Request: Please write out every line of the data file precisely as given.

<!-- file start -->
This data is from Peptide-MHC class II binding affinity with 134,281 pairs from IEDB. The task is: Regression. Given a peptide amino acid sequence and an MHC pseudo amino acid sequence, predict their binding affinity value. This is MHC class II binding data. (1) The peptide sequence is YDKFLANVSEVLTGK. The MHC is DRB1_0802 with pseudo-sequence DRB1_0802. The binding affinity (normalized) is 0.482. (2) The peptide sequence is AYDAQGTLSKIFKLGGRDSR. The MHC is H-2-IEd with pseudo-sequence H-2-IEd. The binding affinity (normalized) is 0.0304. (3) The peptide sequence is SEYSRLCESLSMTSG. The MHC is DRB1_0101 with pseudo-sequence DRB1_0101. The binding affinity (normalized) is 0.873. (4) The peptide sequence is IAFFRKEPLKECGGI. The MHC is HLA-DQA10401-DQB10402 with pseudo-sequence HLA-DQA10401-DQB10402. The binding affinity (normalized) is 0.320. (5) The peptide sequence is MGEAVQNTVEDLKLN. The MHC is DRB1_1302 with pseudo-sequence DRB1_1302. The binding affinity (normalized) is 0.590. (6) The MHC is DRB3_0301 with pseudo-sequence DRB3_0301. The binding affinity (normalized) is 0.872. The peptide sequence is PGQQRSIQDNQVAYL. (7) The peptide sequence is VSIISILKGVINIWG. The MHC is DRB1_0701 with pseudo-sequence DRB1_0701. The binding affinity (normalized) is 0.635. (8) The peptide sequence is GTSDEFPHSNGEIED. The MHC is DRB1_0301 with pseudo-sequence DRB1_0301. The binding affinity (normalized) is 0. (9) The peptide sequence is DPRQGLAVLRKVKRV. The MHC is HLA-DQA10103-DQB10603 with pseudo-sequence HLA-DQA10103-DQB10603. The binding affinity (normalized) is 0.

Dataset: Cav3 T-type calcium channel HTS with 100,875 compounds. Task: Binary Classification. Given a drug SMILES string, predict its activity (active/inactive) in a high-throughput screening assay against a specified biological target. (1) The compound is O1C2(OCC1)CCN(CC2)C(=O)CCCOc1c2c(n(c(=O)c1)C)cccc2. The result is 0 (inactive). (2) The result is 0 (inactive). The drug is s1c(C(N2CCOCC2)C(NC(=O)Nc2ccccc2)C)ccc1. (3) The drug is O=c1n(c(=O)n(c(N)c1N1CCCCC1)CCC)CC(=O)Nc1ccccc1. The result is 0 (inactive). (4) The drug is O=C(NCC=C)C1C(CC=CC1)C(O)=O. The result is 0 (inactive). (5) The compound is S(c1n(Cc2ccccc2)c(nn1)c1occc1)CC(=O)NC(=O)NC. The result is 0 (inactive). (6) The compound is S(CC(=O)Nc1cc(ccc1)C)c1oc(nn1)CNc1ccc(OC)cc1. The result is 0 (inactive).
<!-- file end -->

This data is from Peptide-MHC class II binding affinity with 134,281 pairs from IEDB. The task is: Regression. Given a peptide amino acid sequence and an MHC pseudo amino acid sequence, predict their binding affinity value. This is MHC class II binding data. (1) The peptide sequence is YDKFLANVSEVLTGK. The MHC is DRB1_0802 with pseudo-sequence DRB1_0802. The binding affinity (normalized) is 0.482. (2) The peptide sequence is AYDAQGTLSKIFKLGGRDSR. The MHC is H-2-IEd with pseudo-sequence H-2-IEd. The binding affinity (normalized) is 0.0304. (3) The peptide sequence is SEYSRLCESLSMTSG. The MHC is DRB1_0101 with pseudo-sequence DRB1_0101. The binding affinity (normalized) is 0.873. (4) The peptide sequence is IAFFRKEPLKECGGI. The MHC is HLA-DQA10401-DQB10402 with pseudo-sequence HLA-DQA10401-DQB10402. The binding affinity (normalized) is 0.320. (5) The peptide sequence is MGEAVQNTVEDLKLN. The MHC is DRB1_1302 with pseudo-sequence DRB1_1302. The binding affinity (normalized) is 0.590. (6) The MHC is DRB3_0301 with pseudo-sequence DRB3_0301. The binding affinity (normalized) is 0.872. The peptide sequence is PGQQRSIQDNQVAYL. (7) The peptide sequence is VSIISILKGVINIWG. The MHC is DRB1_0701 with pseudo-sequence DRB1_0701. The binding affinity (normalized) is 0.635. (8) The peptide sequence is GTSDEFPHSNGEIED. The MHC is DRB1_0301 with pseudo-sequence DRB1_0301. The binding affinity (normalized) is 0. (9) The peptide sequence is DPRQGLAVLRKVKRV. The MHC is HLA-DQA10103-DQB10603 with pseudo-sequence HLA-DQA10103-DQB10603. The binding affinity (normalized) is 0.

Dataset: Cav3 T-type calcium channel HTS with 100,875 compounds. Task: Binary Classification. Given a drug SMILES string, predict its activity (active/inactive) in a high-throughput screening assay against a specified biological target. (1) The compound is O1C2(OCC1)CCN(CC2)C(=O)CCCOc1c2c(n(c(=O)c1)C)cccc2. The result is 0 (inactive). (2) The result is 0 (inactive). The drug is s1c(C(N2CCOCC2)C(NC(=O)Nc2ccccc2)C)ccc1. (3) The drug is O=c1n(c(=O)n(c(N)c1N1CCCCC1)CCC)CC(=O)Nc1ccccc1. The result is 0 (inactive). (4) The drug is O=C(NCC=C)C1C(CC=CC1)C(O)=O. The result is 0 (inactive). (5) The compound is S(c1n(Cc2ccccc2)c(nn1)c1occc1)CC(=O)NC(=O)NC. The result is 0 (inactive). (6) The compound is S(CC(=O)Nc1cc(ccc1)C)c1oc(nn1)CNc1ccc(OC)cc1. The result is 0 (inactive).